Germany: Berlin

Program Snapshot
Semester: Fall
Offered: Odd years: Fall 2025, Fall 2027
Estimated Dates Early September to mid December
Program Focus: Regional Area Study with Optional Chemistry Emphasis

For those students on the program wishing to take CHEM 330 instead of IS 263, there is a pre-req of CHEM 220.

GPA of 2.75 or higher is expected. Students must satisfy the Words and Numbers CORE requirement before participating in an overseas program.
Housing: Apartments
Fall 2025 Program Leader

Julio de Paula
Professor of Chemistry, 503-768-7705

Program Design

In cooperation with the Institute for the International Education of Students (IES), Lewis & Clark offers a program of study focusing on the culture, history, art, architecture, and politics of Berlin and Germany, as well as urban studies. Students (such as chemistry, biology, and biochemistry/molecular biology majors) may substitute CHEM 330: Structural Biochemistry for IS 263: Metropolitan Development.

Berlin was once called the heart of Europe, and it remains a significant center of European economic and cultural development. Situated between the East and West, Berlin is a mix of people from different cultures and social systems. People from all over the world have been calling Berlin home for many years. This unique mixture gives the city a kind of rough charm, which makes Berlin particularly inviting for students. Stroll through the streets of Berlin and around one corner you’ll see soaring modern buildings that incorporate cutting-edge sustainable technology. Around the next corner, you’ll see art galleries, cafés, and shops lining old cobblestone streets. As a city that has been built and rebuilt over the past century, Berlin remains a city of contrasts—and of innovation.

Onsite Staff: The center director of IES Abroad Berlin is Barbara Finke. Barbara holds an MA and a PhD degree in political science from the University of Mannheim in Germany. She also studied for a year at the Johns Hopkins University in Baltimore with a fellowship from the German Academic Exchange Service DAAD. Barbara conducted her PhD research on the legitimacy of non-governmental organizations in global governance with a case study on women’s NGOs in the United Nations system. She has taught and published on civil society in global and European politics and on international relations theory. From 2007 to 2017, Barbara was Program Head at the Hertie School of Governance in Berlin, a distinguished international graduate school that focuses on public policy and international affairs.

About the 2025 Program Leader, Julio de Paula: After 16 years at Haverford College, I moved to Lewis & Clark College in 2005. While on professional leave from 2010 to 2012, I was a Program Director in the Chemistry Division of the National Science Foundation. I have taught courses in general chemistry, physical chemistry, inorganic chemistry, instrumental analysis, biophysical chemistry, bioinorganic chemistry, environmental chemistry, nanoscience, and writing. To date I have mentored 52 undergraduate students in research supported by over $3 million in single-investigator and collaborative grants. I have received a Christian and Mary Lindback Award for Distinguished Teaching and a Henry Dreyfus Teacher-Scholar Award. In 2015 I was named a Cottrell Scholar by the Research Corporation for Science Advancement.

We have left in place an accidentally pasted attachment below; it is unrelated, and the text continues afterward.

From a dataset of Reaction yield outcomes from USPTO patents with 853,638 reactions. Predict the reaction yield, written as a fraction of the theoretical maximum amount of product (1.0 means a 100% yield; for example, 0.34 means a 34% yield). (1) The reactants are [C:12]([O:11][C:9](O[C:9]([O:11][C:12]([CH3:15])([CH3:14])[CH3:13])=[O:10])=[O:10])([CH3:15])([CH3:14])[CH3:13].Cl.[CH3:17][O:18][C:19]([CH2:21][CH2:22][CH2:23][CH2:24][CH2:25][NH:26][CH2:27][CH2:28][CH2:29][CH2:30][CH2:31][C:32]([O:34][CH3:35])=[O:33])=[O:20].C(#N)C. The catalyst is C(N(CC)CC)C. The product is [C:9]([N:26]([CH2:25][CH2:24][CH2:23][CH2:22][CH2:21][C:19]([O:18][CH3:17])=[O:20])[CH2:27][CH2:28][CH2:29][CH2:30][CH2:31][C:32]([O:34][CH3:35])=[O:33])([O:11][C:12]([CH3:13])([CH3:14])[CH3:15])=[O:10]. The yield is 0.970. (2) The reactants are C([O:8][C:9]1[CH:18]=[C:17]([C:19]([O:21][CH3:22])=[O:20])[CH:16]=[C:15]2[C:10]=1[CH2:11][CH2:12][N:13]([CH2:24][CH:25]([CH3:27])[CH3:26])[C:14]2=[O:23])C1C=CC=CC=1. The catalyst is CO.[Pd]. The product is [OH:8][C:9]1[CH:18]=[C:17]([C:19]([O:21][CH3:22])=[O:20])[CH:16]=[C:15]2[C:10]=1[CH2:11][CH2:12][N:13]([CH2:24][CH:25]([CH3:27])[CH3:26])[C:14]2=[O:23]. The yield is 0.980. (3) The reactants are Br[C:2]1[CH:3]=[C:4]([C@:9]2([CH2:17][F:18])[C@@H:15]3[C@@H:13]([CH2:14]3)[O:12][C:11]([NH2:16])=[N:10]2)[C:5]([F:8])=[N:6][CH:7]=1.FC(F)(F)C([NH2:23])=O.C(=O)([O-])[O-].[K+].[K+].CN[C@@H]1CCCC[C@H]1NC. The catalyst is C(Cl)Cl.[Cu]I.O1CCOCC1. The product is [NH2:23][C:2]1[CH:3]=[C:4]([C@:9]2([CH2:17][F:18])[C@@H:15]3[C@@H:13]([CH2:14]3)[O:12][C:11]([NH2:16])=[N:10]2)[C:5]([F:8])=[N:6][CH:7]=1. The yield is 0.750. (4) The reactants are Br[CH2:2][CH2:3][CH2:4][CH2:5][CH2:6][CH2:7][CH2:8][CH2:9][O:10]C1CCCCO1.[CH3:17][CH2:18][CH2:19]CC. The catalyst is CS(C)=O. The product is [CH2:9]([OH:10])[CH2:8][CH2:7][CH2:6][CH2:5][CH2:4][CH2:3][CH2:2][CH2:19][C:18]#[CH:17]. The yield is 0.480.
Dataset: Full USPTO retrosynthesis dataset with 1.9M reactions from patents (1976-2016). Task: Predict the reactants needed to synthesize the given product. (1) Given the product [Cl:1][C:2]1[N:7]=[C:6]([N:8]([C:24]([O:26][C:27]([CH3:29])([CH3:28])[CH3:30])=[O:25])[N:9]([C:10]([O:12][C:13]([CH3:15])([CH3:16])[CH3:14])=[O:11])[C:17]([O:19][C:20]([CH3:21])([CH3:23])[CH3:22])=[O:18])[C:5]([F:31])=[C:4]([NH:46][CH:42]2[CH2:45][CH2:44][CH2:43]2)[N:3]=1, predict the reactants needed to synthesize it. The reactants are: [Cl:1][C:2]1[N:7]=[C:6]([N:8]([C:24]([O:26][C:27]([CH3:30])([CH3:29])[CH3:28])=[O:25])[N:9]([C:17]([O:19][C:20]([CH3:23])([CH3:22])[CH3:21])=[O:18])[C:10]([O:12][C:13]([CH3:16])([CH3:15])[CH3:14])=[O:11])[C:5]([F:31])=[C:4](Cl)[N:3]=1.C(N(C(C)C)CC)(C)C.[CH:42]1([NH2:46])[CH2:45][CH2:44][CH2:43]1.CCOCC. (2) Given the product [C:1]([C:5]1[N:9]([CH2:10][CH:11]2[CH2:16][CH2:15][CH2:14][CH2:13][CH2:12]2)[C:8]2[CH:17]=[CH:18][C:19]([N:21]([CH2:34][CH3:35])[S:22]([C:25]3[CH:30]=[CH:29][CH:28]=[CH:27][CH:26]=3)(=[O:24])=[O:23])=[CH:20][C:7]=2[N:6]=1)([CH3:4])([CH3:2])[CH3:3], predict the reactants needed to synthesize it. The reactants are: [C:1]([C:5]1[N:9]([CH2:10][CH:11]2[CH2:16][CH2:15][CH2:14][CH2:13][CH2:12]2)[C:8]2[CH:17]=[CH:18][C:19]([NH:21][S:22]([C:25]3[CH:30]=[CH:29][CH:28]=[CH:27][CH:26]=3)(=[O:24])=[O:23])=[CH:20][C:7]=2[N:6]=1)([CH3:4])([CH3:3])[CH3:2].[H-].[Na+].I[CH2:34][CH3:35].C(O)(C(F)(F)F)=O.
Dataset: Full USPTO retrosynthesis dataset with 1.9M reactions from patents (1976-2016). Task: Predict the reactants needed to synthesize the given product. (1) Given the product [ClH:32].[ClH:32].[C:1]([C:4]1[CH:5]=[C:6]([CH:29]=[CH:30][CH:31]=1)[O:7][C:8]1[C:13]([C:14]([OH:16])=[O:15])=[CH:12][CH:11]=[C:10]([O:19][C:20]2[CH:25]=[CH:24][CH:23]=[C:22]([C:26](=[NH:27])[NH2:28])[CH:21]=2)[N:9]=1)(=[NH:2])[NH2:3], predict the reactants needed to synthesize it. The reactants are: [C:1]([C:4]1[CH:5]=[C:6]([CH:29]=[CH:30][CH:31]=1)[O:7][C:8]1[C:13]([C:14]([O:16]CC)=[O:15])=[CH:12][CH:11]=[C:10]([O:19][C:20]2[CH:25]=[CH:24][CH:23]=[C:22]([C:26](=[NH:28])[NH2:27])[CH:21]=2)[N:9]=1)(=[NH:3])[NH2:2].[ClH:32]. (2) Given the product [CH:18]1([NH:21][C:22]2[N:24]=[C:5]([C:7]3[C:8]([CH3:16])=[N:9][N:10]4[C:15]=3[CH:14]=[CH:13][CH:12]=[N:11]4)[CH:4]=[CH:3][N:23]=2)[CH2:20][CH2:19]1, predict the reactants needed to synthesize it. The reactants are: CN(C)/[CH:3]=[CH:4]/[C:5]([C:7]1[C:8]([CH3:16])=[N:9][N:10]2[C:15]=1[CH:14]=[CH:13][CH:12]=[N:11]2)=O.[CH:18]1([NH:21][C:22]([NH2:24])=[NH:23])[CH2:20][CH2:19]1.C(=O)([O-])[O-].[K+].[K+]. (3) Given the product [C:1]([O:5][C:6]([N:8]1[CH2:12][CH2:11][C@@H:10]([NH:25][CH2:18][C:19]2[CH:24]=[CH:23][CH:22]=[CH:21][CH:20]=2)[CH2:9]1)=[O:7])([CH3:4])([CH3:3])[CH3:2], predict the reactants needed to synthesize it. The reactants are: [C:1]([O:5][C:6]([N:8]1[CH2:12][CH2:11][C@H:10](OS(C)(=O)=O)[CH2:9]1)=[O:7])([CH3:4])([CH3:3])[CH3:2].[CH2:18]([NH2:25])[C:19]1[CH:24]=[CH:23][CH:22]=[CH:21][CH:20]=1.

Requirements Fulfilled:

General Education - This program fulfills the Global Perspectives general education requirement for students who successfully complete 8 or more semester credits. IS 260 fulfills the Historical Perspectives general education requirement. IS 261 fulfills the Culture, Power and Identity general education requirement. IS 262 fulfills the Historical Perspectives or the Creative Arts general education requirement.

Major Requirements: CHEM 330 may be applied to the CHEM, BCMB, or BIO major.

Credits: 16 credits (4 courses)

Curriculum: The academic program takes place at the IES Berlin Study Center. All courses are taught in English. 

IS 260: History of Modern Berlin (4 credits)

This course provides a history of Berlin from 1815 to the present, with a special emphasis on the periods of reunification and the postwar period. Students will examine changes in the economic structure, social development and technical history of Berlin. The course will focus on Berlin as a cultural center in literature, the fine arts, cabaret, and theater, as well as urban planning and the division and unification of a modern city.

IS 261: Contemporary Germany (4 credits)

This course introduces students to a wide variety of contemporary issues in Germany, including the political system, gender roles, regional differences, issues with labor migration and naturalization, and culture. As part of this course, students will learn from the unique characteristics present in the Berlin area, such as the German capital complex, the large Turkish immigrant community, the musical infrastructure (including three opera houses and two symphony orchestras), the arts (more museums than rainy days according to one advertising slogan), and the natural landscape beyond the city limits. The topics covered in this course will be supported by travel to the Baltic Sea Coast and Dresden. As part of the coursework, students will complete an independent study project on a topic of their choice, which they will work on for the duration of the program. Both written and oral presentations will be made during the final week of the program.

IS 262: 20th Century Art and Architecture (4 credits)

This course surveys German art and architecture from the rise of modernism circa 1900 through postmodernism and the present. The course aims to:

  • Study the individual works closely and interpret them critically by analyzing their formal structure, style, technique, iconography, etc.

  • Consider the concerns of the artists who created them

  • Place the works within their wider historical, political, economic, social, and cultural context as well as within the international development of the visual arts in Europe and—in the second half of the 20th century—the U.S.

Topics include Jugendstil (Art Nouveau), Expressionism, Dada, Surrealism, New Objectivity and Magic Realism, Bauhaus, art and architecture in Nazi Germany, art and architecture in the two German states—the GDR and FRG (1945-1989)—and the reflection of the German past, the reshaping of Berlin as the restored capital of Germany after 1989, and Pluralism in postmodern German art. An essential approach of the course is to work not only with slides and textual sources in class, but also with the original works during several field study visits to museums and walking tours to architectural sites. Students will experience firsthand the specific material qualities of the artworks discussed, and the urban context of the individual buildings.

IS 263: Metropolitan Development: Urban Studies in Comparative Perspective (4 credits)